Psychology -Unit 1 Lesson 4 Ethics and Bias in Experimental Research

rules and standards for proper and responsible behavior

experimental group
in a study, the participants who receive the treatment

control group
in an experiment, the group that does not receive the treatment

an inert substance used in controlled experiments to test the effectiveness of another substance

single-blind study
a study in which the participants are unaware of whether they are in the control or experimental group.

double-blind study
an experiment in which neither the participant nor the researcher knows whether the patient has received the treatment or the placebo

standard deviation
a measure of distance of every score to the mean

central tendency
The mean, median, and mode

Explain why a system of ethics is necessary for psychological research.
-The goal of psychologists is to help people. This sytem or standard of ethics prevents scientists fro doing experiments or treatments that may harm the human participants. The standars promote individual dignity, uphold human well being, and maintain scientific integrity.
-established by the American Psychological Association gives psychologists a standard for proper behavior. These standards promote the dignity of research participants and clients, foster human welfare, and maintain scientific integrity.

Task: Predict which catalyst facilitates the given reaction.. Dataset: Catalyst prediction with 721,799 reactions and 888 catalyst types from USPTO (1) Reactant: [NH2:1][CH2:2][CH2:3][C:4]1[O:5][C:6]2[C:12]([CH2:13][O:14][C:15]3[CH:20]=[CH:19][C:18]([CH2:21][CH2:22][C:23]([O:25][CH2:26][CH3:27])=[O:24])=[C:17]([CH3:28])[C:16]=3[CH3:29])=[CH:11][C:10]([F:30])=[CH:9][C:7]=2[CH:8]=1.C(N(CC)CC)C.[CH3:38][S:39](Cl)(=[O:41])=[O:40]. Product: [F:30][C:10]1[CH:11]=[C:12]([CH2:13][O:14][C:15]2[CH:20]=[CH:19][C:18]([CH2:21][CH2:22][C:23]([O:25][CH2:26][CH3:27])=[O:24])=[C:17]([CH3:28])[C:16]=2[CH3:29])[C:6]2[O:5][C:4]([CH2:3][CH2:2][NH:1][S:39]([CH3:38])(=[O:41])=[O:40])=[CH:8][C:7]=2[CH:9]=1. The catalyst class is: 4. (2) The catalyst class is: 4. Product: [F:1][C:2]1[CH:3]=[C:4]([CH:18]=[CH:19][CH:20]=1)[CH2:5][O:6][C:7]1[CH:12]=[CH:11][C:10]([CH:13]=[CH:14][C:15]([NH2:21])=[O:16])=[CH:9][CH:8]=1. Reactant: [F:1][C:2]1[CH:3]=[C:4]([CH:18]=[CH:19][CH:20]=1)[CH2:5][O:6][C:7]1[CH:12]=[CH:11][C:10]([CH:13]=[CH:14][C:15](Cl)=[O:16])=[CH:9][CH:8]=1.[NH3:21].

Participants’ or clients’ right to privacy

Explain the purposes of single-blind and double-blind studies and how they work.
-The purpose of these studies is to prevent bias in the results. If a participant/researcher knows they are receiving the treatment and really want it to work think the may think it is working. Expectations can create bias in participants and researchers. In a single-blind study the participant doesn’t know if they are in the control group or experimental group, however the researcher and experiment organizer do. In a double-blind study only the experiment organizer knows who received the treatment-the participants and researcher don’t know.
-used to counteract the placebo effect. In a single-blind study, participants do not know if they are in the experimental group or the control group. In a double-blind study, neither the participants nor the researchers know which group is the experimental group and which is the control group. This helps prevent researchers’ expectations from influencing their findings.